Provides access to data through their OAuth/REST API. Without user authentication, any data that the a user has denoted as 'public' can be gathered. If a user logs in via OAuth then all exposed data can be gathered.

The API is currently (March 2011) in BETA and is under development to extend its reach. Since it is early in the lifecycle of the API I expect this gem to go through a number of revisions as we attempt to match the functionality of their platform.


If you've ever done any oauth client programming then the model will appear familiar. Your first step, if haven't already, is to visit and register your application to get your consumer key and consumer secret and set your callback URL, if appropriate for your app. There's more documentation at the site so I won't belabor it here.

Below I've included two sample scripts that use Fitbit::Client to retrieve data. One shows how to do the initial authorization without doing the callback; the other shows how to use saved values from that initial authorization to reconnect with the API and get subsequent information.

require 'fitbit'

consumer_key = 'your-app-consumer-key'
consumer_secret = 'your-app-consumer-secret'

client ={:consumer_key => consumer_key, :consumer_secret => consumer_secret})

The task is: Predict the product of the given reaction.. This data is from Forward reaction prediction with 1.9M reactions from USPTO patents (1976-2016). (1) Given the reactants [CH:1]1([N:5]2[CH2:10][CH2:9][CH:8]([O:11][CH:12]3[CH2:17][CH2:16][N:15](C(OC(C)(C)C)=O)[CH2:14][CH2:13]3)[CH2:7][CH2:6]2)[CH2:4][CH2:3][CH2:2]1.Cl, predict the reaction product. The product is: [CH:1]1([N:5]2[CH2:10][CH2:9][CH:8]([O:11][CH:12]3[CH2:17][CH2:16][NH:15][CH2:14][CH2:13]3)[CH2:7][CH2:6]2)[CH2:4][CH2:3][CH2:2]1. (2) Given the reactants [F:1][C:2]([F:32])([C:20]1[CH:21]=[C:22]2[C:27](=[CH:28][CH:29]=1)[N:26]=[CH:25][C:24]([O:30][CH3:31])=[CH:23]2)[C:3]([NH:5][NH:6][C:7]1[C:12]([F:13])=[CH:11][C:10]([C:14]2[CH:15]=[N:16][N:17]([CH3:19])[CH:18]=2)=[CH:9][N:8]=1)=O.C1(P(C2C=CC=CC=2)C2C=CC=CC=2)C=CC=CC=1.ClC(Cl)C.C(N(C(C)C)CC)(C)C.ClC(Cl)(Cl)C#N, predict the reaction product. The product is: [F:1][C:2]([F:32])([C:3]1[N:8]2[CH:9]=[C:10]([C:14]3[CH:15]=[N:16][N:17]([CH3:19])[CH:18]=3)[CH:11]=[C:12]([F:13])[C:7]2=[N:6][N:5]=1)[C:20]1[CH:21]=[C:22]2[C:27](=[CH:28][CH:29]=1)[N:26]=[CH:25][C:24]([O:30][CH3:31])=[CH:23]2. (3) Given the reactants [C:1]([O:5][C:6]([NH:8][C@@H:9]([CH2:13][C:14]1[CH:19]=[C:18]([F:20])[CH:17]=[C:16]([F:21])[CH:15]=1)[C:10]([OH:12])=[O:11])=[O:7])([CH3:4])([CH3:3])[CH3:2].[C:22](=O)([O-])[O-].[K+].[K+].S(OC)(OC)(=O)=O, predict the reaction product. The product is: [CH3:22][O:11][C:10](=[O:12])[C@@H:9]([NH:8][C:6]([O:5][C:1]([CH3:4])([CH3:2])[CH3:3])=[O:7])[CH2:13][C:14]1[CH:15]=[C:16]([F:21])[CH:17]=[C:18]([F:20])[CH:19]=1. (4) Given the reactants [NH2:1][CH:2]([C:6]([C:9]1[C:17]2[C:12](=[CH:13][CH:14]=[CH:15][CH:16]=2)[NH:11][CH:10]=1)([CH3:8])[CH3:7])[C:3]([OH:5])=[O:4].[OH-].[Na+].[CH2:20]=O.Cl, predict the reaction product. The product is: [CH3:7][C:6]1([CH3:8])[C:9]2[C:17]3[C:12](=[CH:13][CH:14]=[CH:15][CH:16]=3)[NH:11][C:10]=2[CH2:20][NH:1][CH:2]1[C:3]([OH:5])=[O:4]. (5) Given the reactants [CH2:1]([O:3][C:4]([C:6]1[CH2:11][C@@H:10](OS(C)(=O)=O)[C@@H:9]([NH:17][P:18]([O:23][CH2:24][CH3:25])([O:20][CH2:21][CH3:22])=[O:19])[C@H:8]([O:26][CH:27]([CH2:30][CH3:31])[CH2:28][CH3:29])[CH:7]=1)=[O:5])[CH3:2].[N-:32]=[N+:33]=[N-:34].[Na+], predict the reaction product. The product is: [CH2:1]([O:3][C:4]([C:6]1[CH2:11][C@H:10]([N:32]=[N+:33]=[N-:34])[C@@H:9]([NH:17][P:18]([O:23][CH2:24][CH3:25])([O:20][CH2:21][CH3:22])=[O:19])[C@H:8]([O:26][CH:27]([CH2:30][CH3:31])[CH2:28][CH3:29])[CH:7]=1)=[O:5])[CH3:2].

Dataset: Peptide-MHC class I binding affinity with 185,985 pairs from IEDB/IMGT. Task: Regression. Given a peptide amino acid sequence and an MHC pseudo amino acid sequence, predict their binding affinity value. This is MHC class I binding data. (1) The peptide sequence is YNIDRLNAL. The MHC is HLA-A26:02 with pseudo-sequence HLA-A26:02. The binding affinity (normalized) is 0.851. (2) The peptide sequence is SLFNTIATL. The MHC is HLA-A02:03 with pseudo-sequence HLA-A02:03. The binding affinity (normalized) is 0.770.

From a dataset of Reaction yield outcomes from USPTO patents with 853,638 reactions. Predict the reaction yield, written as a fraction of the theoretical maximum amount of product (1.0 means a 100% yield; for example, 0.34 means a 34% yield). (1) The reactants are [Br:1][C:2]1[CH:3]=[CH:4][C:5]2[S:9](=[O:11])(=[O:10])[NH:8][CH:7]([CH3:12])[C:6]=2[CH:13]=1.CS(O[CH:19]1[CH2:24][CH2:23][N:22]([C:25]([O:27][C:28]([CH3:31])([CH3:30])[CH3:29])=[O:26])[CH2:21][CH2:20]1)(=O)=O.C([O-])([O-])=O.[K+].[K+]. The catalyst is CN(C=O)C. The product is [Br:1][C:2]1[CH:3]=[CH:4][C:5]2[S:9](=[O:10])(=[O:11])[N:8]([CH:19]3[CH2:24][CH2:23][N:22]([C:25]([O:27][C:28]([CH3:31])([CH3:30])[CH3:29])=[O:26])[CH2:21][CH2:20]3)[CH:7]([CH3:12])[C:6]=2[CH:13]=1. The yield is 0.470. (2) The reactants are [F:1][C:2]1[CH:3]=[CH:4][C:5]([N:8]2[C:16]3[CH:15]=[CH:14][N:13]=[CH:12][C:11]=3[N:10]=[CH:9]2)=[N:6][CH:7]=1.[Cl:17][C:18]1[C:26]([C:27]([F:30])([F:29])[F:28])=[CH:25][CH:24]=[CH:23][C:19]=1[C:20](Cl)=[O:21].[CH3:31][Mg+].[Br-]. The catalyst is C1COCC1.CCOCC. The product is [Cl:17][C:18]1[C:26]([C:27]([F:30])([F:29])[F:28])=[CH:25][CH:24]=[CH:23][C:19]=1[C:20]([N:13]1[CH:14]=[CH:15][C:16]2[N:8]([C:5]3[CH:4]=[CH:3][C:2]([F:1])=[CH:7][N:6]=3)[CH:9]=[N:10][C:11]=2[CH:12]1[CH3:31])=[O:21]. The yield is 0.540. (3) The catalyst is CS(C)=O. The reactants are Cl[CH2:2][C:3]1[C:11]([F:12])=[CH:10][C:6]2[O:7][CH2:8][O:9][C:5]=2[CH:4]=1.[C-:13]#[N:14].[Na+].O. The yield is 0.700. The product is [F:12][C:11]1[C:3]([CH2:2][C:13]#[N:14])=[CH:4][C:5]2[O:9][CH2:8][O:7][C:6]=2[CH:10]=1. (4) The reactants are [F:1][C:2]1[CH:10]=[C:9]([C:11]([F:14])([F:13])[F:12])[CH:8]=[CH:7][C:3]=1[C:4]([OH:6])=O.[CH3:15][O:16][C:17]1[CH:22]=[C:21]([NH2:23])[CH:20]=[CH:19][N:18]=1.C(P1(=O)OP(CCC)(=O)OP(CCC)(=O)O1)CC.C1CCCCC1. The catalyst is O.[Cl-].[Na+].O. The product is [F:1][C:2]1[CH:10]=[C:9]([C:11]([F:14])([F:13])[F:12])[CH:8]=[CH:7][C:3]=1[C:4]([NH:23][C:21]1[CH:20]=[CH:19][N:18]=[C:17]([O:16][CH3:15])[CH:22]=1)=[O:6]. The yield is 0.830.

request_token = client.request_token
token = request_token.token
secret = request_token.secret

puts "Go to{token} and then enter the verifier code below and hit Enter"
verifier = gets.chomp

access_token = client.authorize(token, secret, { :oauth_verifier => verifier })

puts "Verifier is: "+verifier
puts "Token is:    "+access_token.token
puts "Secret is:   "+access_token.secret

After running this and successfully connecting with verifier string that is displayed by the Fitbit site, you can reconnect using the script below. To do so, take the token and secret that were printed out from the script above and paste them in where appropriate. In this example we are using the client to get the

require 'fitbit'

consumer_key = 'your-app-consumer-key'
consumer_secret = 'your-app-consumer-secret'
token = 'token-received-in-above-script'
secret = 'secret-received-in-above-script'
user_id = 'your-user-id' # may be similar to '12345N'

client ={:consumer_key => consumer_key, :consumer_secret => consumer_secret, :token => token, :secret => secret, :user_id => user_id})
access_token = client.reconnect(token, secret)
p client.

You can use this script to learn about the data structures that are returned from different API calls. Since this library always retrieves JSON responses and then parses it into Ruby structures, you can interrogate the response data with simple calls to hashes.

Usage in a Rails Application

We've started to develop an example app using the this fitbit client. See for more information.


The Fitbit API allows for you to set up notification subscription so that when values change (via automatic syncs with the fitbit device) your applications can be notified automatically. You can set up a default subscription callback URL via the Fitbit dev site and then use the Subscriptions API to add or remove subscriptions for individual users.